Also, astute observers will notice the comic on the right. That is the second issue of Seinto Oniisan, which I mentioned here. This comic is pretty funny, and uses a lot of very casual, conversation Japanese, which can be different than what you study in books. That’s important to know if you actually intend to converse with Japanese people. ;)

P.S. Past “Kanji Science” posts: Part 1, Part 2, Part 3, Part 4

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4 Comments on “The “science” of Kanji, part 5: stroke order matters”

  1. ロバート says:

    I’ve found that using squared paper helps. Starting with large-ish (20mm) characters before writing smaller ones. It’s also useful to have pointers to good shapes, either from a teacher or from a book. I have some NintendoDS titles (DS美文字トレーニング for instance) that give a lot of feedback on character shapes and balance. It’s also better to have good handwritten models rather that computer typeface output to copy.
    This is a really good site for teaching Japanese schoolchildren good penmanship. There are free worksheets for part of the course.

    I think that the criticism of repeatedly writing characters by some JSL students, fails to take into account that for Japanese children (and I would say JSL students) it’s important to learn good handwriting and you can only do this through writing practice.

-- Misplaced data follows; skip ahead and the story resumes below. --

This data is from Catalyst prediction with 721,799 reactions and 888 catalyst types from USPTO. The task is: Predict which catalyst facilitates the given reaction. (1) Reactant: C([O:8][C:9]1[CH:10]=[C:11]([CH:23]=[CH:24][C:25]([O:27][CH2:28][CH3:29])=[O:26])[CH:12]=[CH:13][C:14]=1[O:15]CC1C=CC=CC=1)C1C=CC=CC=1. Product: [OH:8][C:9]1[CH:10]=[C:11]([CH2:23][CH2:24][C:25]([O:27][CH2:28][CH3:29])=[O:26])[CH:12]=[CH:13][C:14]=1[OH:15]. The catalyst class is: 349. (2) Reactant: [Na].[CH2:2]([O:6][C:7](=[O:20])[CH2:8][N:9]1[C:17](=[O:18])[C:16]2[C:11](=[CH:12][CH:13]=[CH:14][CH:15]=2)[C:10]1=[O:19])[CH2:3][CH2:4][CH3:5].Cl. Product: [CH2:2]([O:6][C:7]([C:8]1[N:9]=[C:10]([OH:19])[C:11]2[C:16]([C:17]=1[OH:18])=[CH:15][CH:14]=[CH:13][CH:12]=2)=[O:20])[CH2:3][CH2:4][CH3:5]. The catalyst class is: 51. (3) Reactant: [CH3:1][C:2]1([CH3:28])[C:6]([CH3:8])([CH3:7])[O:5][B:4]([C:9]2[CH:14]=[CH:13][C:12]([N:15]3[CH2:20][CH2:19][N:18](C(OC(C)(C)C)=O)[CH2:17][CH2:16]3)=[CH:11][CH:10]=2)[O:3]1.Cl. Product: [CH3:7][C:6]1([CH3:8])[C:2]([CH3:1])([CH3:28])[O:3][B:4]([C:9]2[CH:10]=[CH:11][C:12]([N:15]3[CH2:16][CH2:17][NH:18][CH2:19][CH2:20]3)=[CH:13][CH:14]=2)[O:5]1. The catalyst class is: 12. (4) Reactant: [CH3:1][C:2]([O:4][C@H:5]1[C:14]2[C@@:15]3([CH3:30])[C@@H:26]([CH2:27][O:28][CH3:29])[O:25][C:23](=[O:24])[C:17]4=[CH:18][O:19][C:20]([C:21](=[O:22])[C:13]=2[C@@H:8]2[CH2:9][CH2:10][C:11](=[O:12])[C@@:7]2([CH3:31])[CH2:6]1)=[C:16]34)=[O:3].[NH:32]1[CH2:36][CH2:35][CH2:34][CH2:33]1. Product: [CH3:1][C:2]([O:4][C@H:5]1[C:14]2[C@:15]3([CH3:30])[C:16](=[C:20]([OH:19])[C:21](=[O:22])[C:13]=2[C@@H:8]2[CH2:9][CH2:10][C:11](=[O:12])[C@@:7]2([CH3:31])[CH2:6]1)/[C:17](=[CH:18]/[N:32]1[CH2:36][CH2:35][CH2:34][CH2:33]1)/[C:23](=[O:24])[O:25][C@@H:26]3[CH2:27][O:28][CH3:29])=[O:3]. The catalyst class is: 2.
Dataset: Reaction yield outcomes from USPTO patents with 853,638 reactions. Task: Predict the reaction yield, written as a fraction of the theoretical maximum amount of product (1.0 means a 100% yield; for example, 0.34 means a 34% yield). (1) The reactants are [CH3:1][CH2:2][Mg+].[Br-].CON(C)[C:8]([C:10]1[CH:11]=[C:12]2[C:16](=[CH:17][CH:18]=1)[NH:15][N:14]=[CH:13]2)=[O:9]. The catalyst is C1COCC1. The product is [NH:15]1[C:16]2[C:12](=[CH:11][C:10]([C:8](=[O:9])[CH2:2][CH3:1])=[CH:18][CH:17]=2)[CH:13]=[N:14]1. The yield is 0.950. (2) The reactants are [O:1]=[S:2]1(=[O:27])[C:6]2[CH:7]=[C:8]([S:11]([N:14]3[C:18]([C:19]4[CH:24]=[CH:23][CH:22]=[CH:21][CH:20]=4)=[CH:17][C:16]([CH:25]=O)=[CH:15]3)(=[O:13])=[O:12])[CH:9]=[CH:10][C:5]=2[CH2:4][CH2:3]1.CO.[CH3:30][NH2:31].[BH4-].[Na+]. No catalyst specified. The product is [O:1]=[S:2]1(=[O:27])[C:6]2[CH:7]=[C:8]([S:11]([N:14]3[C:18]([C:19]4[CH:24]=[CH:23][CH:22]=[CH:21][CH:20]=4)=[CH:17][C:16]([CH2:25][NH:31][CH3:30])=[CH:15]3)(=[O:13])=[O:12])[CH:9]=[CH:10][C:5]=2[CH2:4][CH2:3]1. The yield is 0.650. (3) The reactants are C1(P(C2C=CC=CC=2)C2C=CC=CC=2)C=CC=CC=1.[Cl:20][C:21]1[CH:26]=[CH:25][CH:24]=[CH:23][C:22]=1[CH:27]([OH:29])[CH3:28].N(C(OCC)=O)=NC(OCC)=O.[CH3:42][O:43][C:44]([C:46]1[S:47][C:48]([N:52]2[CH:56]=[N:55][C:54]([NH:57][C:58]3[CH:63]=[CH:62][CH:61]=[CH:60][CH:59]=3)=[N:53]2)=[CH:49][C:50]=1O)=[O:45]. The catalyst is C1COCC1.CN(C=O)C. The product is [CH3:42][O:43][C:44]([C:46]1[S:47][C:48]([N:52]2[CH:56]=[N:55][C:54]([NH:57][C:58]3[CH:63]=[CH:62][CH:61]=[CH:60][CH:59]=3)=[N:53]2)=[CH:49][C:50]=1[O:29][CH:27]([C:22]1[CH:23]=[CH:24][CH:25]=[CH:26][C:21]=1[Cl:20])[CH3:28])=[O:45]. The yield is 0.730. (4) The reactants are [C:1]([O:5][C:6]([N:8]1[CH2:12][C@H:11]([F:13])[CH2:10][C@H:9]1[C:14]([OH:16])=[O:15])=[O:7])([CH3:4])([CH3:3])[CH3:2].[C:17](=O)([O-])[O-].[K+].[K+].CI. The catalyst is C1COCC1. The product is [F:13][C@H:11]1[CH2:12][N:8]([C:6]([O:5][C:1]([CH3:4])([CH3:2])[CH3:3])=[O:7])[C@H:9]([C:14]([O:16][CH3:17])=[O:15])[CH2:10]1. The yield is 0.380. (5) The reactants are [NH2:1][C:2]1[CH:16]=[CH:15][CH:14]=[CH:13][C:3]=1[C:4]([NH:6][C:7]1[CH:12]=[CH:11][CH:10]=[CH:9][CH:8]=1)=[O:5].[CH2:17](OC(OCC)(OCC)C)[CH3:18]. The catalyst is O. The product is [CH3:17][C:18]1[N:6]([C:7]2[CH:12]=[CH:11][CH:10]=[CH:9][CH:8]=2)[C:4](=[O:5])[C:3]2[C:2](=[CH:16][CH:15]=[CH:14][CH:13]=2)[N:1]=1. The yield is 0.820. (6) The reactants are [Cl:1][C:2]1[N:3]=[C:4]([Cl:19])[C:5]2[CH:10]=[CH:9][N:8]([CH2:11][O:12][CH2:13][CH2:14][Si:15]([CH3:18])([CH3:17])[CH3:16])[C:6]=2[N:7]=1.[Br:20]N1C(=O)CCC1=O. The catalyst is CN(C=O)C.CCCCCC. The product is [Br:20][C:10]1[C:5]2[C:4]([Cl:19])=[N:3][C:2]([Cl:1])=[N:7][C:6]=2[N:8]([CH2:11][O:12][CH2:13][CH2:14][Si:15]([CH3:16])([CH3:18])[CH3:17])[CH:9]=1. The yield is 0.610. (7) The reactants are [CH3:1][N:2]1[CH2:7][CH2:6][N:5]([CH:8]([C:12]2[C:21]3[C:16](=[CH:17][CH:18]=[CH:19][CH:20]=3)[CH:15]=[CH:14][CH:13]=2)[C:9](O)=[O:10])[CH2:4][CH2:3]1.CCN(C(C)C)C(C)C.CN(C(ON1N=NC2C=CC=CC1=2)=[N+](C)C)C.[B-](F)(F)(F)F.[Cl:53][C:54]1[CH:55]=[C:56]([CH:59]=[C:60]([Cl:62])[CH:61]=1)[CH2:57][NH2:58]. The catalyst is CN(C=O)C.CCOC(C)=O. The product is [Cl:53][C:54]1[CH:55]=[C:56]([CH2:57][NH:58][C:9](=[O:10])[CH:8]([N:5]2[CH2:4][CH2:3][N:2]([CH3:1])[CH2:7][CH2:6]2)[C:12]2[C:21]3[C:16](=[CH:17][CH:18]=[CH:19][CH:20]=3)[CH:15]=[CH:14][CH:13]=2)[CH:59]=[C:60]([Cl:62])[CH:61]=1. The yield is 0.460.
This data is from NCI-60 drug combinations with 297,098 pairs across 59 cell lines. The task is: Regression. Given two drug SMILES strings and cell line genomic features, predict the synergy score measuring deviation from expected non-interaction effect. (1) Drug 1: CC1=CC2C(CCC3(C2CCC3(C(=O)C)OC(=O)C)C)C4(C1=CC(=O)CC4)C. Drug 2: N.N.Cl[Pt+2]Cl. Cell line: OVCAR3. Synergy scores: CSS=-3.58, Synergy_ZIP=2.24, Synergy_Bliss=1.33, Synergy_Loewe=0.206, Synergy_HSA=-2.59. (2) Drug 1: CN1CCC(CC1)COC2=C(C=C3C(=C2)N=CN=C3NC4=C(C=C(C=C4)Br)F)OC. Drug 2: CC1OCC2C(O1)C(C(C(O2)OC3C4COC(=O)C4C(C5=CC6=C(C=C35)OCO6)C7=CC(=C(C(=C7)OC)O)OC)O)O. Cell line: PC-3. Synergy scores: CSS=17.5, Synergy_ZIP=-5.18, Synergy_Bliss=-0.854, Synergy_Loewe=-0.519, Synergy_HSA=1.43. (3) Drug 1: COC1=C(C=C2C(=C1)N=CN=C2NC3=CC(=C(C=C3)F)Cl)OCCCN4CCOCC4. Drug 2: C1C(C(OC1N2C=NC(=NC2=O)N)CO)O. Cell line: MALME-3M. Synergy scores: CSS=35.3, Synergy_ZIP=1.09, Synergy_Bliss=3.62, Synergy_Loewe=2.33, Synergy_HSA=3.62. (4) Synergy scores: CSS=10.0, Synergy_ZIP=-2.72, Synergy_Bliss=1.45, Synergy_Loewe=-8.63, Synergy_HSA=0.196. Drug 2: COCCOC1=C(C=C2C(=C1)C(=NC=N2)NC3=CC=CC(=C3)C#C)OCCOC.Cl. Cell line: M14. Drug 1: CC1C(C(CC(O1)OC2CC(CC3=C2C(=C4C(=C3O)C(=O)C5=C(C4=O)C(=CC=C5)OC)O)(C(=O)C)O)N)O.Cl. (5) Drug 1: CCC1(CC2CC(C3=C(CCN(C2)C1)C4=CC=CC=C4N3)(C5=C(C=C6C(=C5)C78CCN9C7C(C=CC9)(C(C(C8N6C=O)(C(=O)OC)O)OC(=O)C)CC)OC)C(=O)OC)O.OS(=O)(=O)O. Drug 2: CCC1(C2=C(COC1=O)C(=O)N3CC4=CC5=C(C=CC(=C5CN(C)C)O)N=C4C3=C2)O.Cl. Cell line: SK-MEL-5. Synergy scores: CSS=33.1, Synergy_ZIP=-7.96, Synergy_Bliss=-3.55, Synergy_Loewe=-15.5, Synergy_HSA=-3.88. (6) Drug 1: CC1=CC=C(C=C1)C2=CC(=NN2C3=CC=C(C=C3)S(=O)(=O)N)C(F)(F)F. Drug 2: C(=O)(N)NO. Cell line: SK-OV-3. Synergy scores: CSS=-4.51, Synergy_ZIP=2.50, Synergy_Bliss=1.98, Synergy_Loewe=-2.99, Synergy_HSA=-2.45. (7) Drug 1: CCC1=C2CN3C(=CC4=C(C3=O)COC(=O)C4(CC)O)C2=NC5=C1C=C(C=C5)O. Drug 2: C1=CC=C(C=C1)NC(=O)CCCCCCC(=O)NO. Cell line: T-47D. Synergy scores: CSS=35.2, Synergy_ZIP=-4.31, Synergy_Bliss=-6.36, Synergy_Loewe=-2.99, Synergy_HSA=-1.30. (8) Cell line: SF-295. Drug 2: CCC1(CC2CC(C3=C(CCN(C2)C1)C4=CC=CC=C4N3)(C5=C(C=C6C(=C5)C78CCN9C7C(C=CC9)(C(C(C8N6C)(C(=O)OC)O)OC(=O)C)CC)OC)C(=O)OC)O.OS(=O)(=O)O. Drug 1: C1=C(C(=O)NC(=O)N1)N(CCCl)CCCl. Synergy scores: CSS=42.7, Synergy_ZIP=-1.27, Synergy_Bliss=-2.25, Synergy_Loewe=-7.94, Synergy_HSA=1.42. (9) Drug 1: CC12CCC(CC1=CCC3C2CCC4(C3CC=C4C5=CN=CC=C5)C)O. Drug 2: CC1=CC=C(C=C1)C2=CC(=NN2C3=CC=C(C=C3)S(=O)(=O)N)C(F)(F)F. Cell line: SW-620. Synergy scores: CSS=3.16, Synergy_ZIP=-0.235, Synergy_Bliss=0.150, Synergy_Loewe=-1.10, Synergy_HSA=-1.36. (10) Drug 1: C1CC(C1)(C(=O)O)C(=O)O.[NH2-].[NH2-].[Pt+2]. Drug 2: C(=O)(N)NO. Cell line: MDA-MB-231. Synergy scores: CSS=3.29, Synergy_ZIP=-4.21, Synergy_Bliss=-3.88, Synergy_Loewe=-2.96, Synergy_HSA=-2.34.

I find it quite enjoyable to practice handwriting. It’s part of what got me interested in Japanese to begin with.

  2. Doug 陀愚 says:

    That’s awesome, Robert! Thank you very much.

    Yeah, although I don’t have a lot of time to do it, I do find the practice enjoyable. I like scribbling at work on that notepad when the stress gets to me and I need to unwind for a few minutes. It’s easy to start up and put back down when you need to. If only my handwriting wasn’t so terrible to be begin with. I hate filling out cards in English or Japanese. ;p

    Interestingly, bad handwriting seems to be endemic in my family, especially on my dad’s side. Maybe it’s genetic?

  3. ロバート says:

    It’s hard to know whether handwriting is nature or nurture. I think it all comes down to practice. I know I handwrite a lot less now I use a computer. But I once trained as an architect in the days before computers when handlettering was an important skill to acquire.
    My Japanese is quite childlike in comparison to my English. Even my English can be hard to read sometimes. Also my wife’s English characters aren’t as good as her Japanese, again I just think it’s practice and familiarity.
    My father who learnt to write in the days of dip ink pens had wonderful copperplate handwriting. Maybe in a generation or two no-one will write by hand anymore.

  4. Doug 陀愚 says:

    My wife in general has excellent handwriting, but she learned calligraphy at a young age and studied for years, so she has good balance and good hand control I think. I was raised pretty different, and pretty left-brained so technology’s always been my first love (until recent years), so that probably has something to do with it. :p

    You know, I’ve thought about that too (the disappearance of hand-writing), but I don’t think it will happen. It might become more and more of an art form or hobby, but there’s something about writing a card as opposed to an email that can’t be replaced.